Mae Wong National Park (อุทยานแห่งชาติแม่วงก์): The area consists of winding mountains and is the source of several waterways, including the Mae Wong River and some parts of Khlung Canal. Attractions in Mae Wong National Park Kaeng Pha Khoi Nang-Kaeng Nam

Bon Kaeo Hin (แก่งผานางคอย-แก่งน้ำบนเขาหิน) is on the Khlong Lan-Um Phang road and 1.4 kilometres from the park headquarters and another 400 meters on a secondary road. This is a large brook that Khlung Canal flows through.

The View point (จุดชมวิว) is on the Khlong Lan-Um Phang road at the 81 km marker. At the 93 km marker, about 28 kilometres from the headquarters, is an area between mountains that is perpetually breezy with an average temperature below 20 degrees Celsius.

Namtok Nang Nuan (น้ำตกนางนวล): This waterfall is located amidst the lush jungle. It has 4 levels.

Namtok Mae Krasa (น้ำตกแม่กระสา) is a large 9-level waterfall about 900 meters high. The waterfall is formed by streams from high-altitude jungles on the Thanon Thong Chai Mountain Range.

Namtok Mae Riwa (น้ำตกแม่เรวา) is a waterfall located around 21 kilometres from the headquarters.

Mokochu Peak (ยอดเขาโมโกจู) is the highest peak in the park. It is 1,964 meters above sea level and is located about 50 kilometres from the headquarters.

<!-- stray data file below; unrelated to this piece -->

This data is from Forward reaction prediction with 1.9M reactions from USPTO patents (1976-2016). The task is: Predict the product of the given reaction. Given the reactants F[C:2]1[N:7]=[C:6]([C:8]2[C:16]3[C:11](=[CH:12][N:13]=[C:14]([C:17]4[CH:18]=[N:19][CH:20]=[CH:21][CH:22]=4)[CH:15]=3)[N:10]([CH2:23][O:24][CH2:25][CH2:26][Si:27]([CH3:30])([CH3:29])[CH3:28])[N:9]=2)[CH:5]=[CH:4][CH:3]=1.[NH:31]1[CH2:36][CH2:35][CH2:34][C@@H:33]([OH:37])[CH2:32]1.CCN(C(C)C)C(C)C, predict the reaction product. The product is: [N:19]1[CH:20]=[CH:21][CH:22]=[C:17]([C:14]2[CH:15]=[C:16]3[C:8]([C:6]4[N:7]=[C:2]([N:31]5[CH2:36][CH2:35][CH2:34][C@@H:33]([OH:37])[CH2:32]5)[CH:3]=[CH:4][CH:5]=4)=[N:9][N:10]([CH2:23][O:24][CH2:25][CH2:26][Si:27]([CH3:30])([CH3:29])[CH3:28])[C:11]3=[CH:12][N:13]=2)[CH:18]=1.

Kaeng Lan Nok Yung (แก่งลานนกยูง) is a brook with a wide rock plateau. Mae Wong River, which originates in Mae Wong Forest flows through it. It is about 800 meters from Mae Rewa Forest Protection Unit.

Culture[edit]

Festivals[edit]

Chao Pho-Chao Mae Pak Nam Pho Procession Festival (งานประเพณีแห่เจ้าพ่อ-เจ้าแม่ปากน้ำโพ) is a festival of the Thai Chinese who live in Nakhon Sawan. This festival has been held since ancient times. It takes place during Chinese New Year (around the beginning of February every year) to bring good fortune. It features various processions such as lion parade, dragon parade, angel procession, the goddess Guan Yin procession and others going along the main roads in the municipality. The festival is famous among Thais and foreigners.

Boat Races for His Majesty’s Trophy (ประเพณีการแข่งเรือยาวชิงถ้วยพระราชทาน) are held annually at the end of the Buddhist Lent on the Chao Phraya River in front of the Provincial Hall. There are also races at temples along the river such as Wat Ko Hong and Wat Takhian Luan. The races show the unity of the people, as well as the skill of paddlers and boat owners participating.

References[edit]

  1. ^ กรมทหารราบที่ 4, ภารกิจ
  2. ^ http://www.thailandbuddy.com/travel/province/nakhon-sawan/Bung-Boraphet-Marine-Sanctuary.html

External links[edit]

Coordinates: 15°41′26″N 100°6′50″E / 15.69056°N 100.11389°E / 15.69056; 100.11389